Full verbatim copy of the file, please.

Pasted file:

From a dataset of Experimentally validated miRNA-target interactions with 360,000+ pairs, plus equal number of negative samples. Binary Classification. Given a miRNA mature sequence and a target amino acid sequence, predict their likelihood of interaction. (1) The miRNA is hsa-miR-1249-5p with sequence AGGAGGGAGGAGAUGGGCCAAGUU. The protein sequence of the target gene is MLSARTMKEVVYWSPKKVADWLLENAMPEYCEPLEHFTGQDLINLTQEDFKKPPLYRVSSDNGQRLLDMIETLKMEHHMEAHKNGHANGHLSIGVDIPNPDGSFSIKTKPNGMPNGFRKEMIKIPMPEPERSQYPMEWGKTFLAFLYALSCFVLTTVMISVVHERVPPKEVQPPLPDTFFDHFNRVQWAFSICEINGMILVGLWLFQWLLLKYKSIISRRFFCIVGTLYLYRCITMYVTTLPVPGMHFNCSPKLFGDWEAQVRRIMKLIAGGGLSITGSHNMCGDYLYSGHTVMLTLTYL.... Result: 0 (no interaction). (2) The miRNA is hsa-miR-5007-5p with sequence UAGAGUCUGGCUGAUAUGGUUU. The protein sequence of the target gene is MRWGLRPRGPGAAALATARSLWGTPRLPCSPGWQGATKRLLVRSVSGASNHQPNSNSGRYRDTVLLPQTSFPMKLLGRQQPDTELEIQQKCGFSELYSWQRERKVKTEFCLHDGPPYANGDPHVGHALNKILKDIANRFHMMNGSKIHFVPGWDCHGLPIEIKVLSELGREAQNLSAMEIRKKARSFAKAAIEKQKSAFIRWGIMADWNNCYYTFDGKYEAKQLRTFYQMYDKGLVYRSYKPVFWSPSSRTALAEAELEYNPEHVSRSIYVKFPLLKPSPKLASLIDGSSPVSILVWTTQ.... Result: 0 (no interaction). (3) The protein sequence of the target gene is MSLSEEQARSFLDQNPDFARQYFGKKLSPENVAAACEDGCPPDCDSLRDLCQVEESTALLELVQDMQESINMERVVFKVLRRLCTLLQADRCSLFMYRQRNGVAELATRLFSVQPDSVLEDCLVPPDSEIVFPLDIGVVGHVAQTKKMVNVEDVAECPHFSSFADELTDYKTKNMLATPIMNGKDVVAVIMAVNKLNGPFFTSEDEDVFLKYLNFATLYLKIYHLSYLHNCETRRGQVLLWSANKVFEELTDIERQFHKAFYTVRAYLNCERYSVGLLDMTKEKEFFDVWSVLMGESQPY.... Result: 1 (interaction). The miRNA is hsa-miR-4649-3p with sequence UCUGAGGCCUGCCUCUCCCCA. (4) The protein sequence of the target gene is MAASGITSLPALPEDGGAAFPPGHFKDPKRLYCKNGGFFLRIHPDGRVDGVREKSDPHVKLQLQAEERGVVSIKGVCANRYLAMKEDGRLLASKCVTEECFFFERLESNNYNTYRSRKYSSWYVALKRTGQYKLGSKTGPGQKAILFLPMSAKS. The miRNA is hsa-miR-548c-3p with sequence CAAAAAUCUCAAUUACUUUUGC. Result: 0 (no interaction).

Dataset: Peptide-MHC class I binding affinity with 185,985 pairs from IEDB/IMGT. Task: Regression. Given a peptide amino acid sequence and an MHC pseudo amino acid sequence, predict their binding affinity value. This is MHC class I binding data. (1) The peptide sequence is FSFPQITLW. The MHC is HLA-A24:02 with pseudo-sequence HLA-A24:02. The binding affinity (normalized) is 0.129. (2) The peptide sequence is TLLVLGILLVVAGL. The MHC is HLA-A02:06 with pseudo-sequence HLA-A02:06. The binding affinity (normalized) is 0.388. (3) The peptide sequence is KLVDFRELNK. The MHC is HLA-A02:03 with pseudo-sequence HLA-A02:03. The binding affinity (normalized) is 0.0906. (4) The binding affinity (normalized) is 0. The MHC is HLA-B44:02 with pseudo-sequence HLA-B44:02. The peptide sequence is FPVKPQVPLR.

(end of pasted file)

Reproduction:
From a dataset of Experimentally validated miRNA-target interactions with 360,000+ pairs, plus equal number of negative samples. Binary Classification. Given a miRNA mature sequence and a target amino acid sequence, predict their likelihood of interaction. (1) The miRNA is hsa-miR-1249-5p with sequence AGGAGGGAGGAGAUGGGCCAAGUU. The protein sequence of the target gene is MLSARTMKEVVYWSPKKVADWLLENAMPEYCEPLEHFTGQDLINLTQEDFKKPPLYRVSSDNGQRLLDMIETLKMEHHMEAHKNGHANGHLSIGVDIPNPDGSFSIKTKPNGMPNGFRKEMIKIPMPEPERSQYPMEWGKTFLAFLYALSCFVLTTVMISVVHERVPPKEVQPPLPDTFFDHFNRVQWAFSICEINGMILVGLWLFQWLLLKYKSIISRRFFCIVGTLYLYRCITMYVTTLPVPGMHFNCSPKLFGDWEAQVRRIMKLIAGGGLSITGSHNMCGDYLYSGHTVMLTLTYL.... Result: 0 (no interaction). (2) The miRNA is hsa-miR-5007-5p with sequence UAGAGUCUGGCUGAUAUGGUUU. The protein sequence of the target gene is MRWGLRPRGPGAAALATARSLWGTPRLPCSPGWQGATKRLLVRSVSGASNHQPNSNSGRYRDTVLLPQTSFPMKLLGRQQPDTELEIQQKCGFSELYSWQRERKVKTEFCLHDGPPYANGDPHVGHALNKILKDIANRFHMMNGSKIHFVPGWDCHGLPIEIKVLSELGREAQNLSAMEIRKKARSFAKAAIEKQKSAFIRWGIMADWNNCYYTFDGKYEAKQLRTFYQMYDKGLVYRSYKPVFWSPSSRTALAEAELEYNPEHVSRSIYVKFPLLKPSPKLASLIDGSSPVSILVWTTQ.... Result: 0 (no interaction). (3) The protein sequence of the target gene is MSLSEEQARSFLDQNPDFARQYFGKKLSPENVAAACEDGCPPDCDSLRDLCQVEESTALLELVQDMQESINMERVVFKVLRRLCTLLQADRCSLFMYRQRNGVAELATRLFSVQPDSVLEDCLVPPDSEIVFPLDIGVVGHVAQTKKMVNVEDVAECPHFSSFADELTDYKTKNMLATPIMNGKDVVAVIMAVNKLNGPFFTSEDEDVFLKYLNFATLYLKIYHLSYLHNCETRRGQVLLWSANKVFEELTDIERQFHKAFYTVRAYLNCERYSVGLLDMTKEKEFFDVWSVLMGESQPY.... Result: 1 (interaction). The miRNA is hsa-miR-4649-3p with sequence UCUGAGGCCUGCCUCUCCCCA. (4) The protein sequence of the target gene is MAASGITSLPALPEDGGAAFPPGHFKDPKRLYCKNGGFFLRIHPDGRVDGVREKSDPHVKLQLQAEERGVVSIKGVCANRYLAMKEDGRLLASKCVTEECFFFERLESNNYNTYRSRKYSSWYVALKRTGQYKLGSKTGPGQKAILFLPMSAKS. The miRNA is hsa-miR-548c-3p with sequence CAAAAAUCUCAAUUACUUUUGC. Result: 0 (no interaction).

Dataset: Peptide-MHC class I binding affinity with 185,985 pairs from IEDB/IMGT. Task: Regression. Given a peptide amino acid sequence and an MHC pseudo amino acid sequence, predict their binding affinity value. This is MHC class I binding data. (1) The peptide sequence is FSFPQITLW. The MHC is HLA-A24:02 with pseudo-sequence HLA-A24:02. The binding affinity (normalized) is 0.129. (2) The peptide sequence is TLLVLGILLVVAGL. The MHC is HLA-A02:06 with pseudo-sequence HLA-A02:06. The binding affinity (normalized) is 0.388. (3) The peptide sequence is KLVDFRELNK. The MHC is HLA-A02:03 with pseudo-sequence HLA-A02:03. The binding affinity (normalized) is 0.0906. (4) The binding affinity (normalized) is 0. The MHC is HLA-B44:02 with pseudo-sequence HLA-B44:02. The peptide sequence is FPVKPQVPLR.